Everyone has different strengths and weaknesses.
Sometimes this is a result of natural aptitude or education and sometimes it’s just a case of what information you’ve been exposed to or people who you’ve learnt from.
I remember going into an organisation where there was a poor reporting process. A staff member spent all day (every day!) manually counting the days between two dates on a report to determine the SLA performance. They knew they could so a simple subtraction formula to count the days lapsed but if they did that – it would include weekends which skewed the results. So each day, this person would spend nearly all day manually counting the working days between two dates on hundreds of rows of data.
However, the same result could be achieved in seconds with a simple formula.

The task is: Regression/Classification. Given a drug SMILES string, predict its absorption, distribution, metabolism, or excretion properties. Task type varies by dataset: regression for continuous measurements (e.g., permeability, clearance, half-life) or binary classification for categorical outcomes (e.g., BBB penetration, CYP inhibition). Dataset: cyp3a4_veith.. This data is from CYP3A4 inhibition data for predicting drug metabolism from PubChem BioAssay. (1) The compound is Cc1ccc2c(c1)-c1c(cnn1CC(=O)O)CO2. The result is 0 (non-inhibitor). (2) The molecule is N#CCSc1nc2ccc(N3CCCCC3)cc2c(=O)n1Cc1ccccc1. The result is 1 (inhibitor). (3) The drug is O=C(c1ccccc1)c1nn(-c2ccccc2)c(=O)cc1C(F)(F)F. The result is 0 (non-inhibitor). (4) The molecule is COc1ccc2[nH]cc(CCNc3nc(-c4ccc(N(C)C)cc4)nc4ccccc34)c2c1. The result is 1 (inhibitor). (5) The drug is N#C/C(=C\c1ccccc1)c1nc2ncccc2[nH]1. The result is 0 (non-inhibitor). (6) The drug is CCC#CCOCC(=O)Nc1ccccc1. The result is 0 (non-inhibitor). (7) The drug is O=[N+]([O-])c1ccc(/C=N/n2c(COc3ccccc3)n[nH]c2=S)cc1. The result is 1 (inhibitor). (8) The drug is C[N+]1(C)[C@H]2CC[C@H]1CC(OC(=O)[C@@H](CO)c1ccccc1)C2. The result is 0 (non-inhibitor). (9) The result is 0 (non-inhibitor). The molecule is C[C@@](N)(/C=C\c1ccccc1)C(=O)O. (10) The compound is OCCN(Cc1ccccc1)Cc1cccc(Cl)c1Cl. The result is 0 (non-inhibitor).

But you don’t know what you don’t know.
I remember years ago spending hours and hours adjusting the headings, logos and page numbers on every single slide of huge PowerPoint presentations because I didn’t know there was such a thing as a Slide Master or what that did.
You don’t know what you don’t know.
It doesn’t have to be limited to Microsoft programmes – any process may be a poor process simply because you are constrained by your skills and experience. This is why we try and involve Subject Matter Experts when designing a new process, but often, we involve people who are available, rather than the most suitable.
If you are implementing a process that uses Excel, go and find someone who is awesome at Excel. Or if it involves a system, go and find a subject matter expert for that system.
If you’re redesigning a process with a compliance requirement, how about going and finding out if that compliance requirement still exists (or ever existed in the first place!).
It’s almost never wrong to ask for help. But I would argue that it almost always is wrong to fail to ask for help if you need it.
Of course, no one intentionally sets out to make a poor process. Sometimes you’re constrained by others, rules, systems, your boss, another department and sometimes, you simply just don’t know what you don’t know.